As Boston Globe
staffer Amalie Benjamin
reminded readers on Friday, when the Patriots overhauled their wide receiver group -- mostly because of the losses of David Givens
(planned) and Deion Branch
(unplanned) -- they knew it might make more work for Tom Brady
or receivers coach Brian Daboll.
But they likely didn't think about how much more work it would create for Troy Brown.
Though Brown ranks fourth on the team in receiving yards, the additional work has come from the help he has to give to his fellow wideouts. As the only receiver with prior experience with the Patriots, Brown has become a sounding board for the newbies, some of whom have needed a little time before finding their stride in the offense.
Like Jabar Gaffney.
"He's our leader," Gaffney said, crediting Brown's help for his continued improvement. "He's had to kind of guide the receiver corps because all of us are new in the system. We're always at him, on the field, in the meeting room. We just toss him any question. We can't go to each other, so we go to him to get the right answer."
After joining the Patriots Oct. 9, Gaffney had faded into the background before announcing his true arrival to New England fans against the Jets last Sunday, when he had three catches for 65 yards. Despite averaging 42 catches over his four-year stay in Houston, Gaffney was slow to integrate himself into the Patriots' offense.
"It felt real good, felt real good," Gaffney said of his breakout performance, which included a 33-yard catch that started a 31-second, fourth-quarter touchdown drive. "I've just been waiting around patiently and they called my number this past Sunday. I was able to go out there and produce. It felt good out there. It always feels good making catches, helping the team. We didn't come out with a victory, but it felt good."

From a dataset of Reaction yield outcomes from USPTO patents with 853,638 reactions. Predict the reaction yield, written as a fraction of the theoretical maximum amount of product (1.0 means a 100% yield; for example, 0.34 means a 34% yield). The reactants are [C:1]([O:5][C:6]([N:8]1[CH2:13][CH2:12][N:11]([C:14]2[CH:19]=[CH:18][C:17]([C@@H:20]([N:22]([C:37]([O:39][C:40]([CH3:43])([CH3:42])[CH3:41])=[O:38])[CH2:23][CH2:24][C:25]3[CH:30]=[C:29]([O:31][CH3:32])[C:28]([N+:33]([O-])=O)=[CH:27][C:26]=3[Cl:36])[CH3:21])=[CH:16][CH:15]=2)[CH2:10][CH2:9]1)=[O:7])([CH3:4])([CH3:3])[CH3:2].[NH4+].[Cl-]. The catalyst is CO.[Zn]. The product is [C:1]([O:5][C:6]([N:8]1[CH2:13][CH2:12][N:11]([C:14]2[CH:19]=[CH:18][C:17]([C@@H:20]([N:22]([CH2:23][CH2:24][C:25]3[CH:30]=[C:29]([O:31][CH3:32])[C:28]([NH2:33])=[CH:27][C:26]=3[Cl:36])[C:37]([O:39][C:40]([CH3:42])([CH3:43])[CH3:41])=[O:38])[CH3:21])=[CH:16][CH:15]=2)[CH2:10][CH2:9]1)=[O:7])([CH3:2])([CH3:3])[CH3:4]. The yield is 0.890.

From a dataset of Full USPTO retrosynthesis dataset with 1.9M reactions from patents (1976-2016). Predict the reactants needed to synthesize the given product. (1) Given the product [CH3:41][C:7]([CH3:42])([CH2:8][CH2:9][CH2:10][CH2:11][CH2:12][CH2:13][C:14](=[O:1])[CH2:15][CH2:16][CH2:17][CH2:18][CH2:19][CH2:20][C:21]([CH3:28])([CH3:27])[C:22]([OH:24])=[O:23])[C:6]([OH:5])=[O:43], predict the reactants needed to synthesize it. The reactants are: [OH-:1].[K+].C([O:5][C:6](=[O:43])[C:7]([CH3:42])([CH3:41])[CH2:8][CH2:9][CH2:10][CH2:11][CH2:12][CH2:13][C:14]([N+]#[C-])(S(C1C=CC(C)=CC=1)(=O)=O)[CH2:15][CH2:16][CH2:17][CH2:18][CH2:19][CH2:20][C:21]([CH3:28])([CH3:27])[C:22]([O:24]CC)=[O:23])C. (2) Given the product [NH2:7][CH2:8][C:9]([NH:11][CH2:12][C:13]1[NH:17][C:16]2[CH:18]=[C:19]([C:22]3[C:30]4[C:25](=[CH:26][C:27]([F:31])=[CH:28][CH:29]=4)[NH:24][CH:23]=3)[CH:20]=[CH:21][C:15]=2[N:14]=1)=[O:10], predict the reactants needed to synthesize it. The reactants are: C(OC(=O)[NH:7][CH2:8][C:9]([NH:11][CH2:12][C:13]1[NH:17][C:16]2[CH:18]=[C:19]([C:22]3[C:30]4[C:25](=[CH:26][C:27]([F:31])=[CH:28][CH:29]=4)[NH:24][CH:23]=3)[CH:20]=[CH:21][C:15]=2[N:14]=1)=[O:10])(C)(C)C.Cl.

Before Sunday, Gaffney had just one catch for 4 yards as a Patriot. He had spent his time learning, catching passes in practice from Brady, bonding with fellow University of Florida alums Reche Caldwell and Chad Jackson, and soaking up the knowledge of the guy in the locker room with the most experience at wide receiver in the Patriots' system.
The offensive personnel are getting more familiar with each other, although that hasn't resulted in wins the past two weeks. Both Gaffney and Caldwell had impressive games against the Jets, and Brady thinks good times might be in sight for his crew.
"We're still working. It's been a process with this team and I think we've come a long way in 10 weeks," Brady said. "The first week, we looked entirely different than we do now. The types of plays we're running and the types of routes we're running -- it's coming together. I think there are a lot of things that we can do better. I remember the first week where we hardly completed any passes. At least this last week we were hitting a few of them."
And Gaffney, who was released by the Eagles in September, is finally beginning to feel more comfortable catching passes from Brady, more comfortable as part of the offense.
Having never caught fewer than 34 passes in a season in his NFL career, Gaffney wasn't going to be content waiting forever. He just needed to have, as he put it, his number called.
"Jabar is going to be a good player in this offense," Caldwell said. "He showed it last week. He went out there and made some good plays, big plays down the field where we haven't had that much this year. He came in and made the plays that was called for.
"When you have a guy who can stretch the field and you've got other guys who can get open, I think it's very important. They can't just key on one person. There's other guys out there they have to worry about. ..."
In a related note. ... SI.com insider Peter King noted on Friday that with Doug Gabriel having gone cold, Caldwell's been the Patriots' best wideout weapon. King added: "He could have a 100-yard day in Green Bay. ..."
One last note here. ... Rookie tight end Dave Thomas was added to the injury report. He's probable with a groin injury.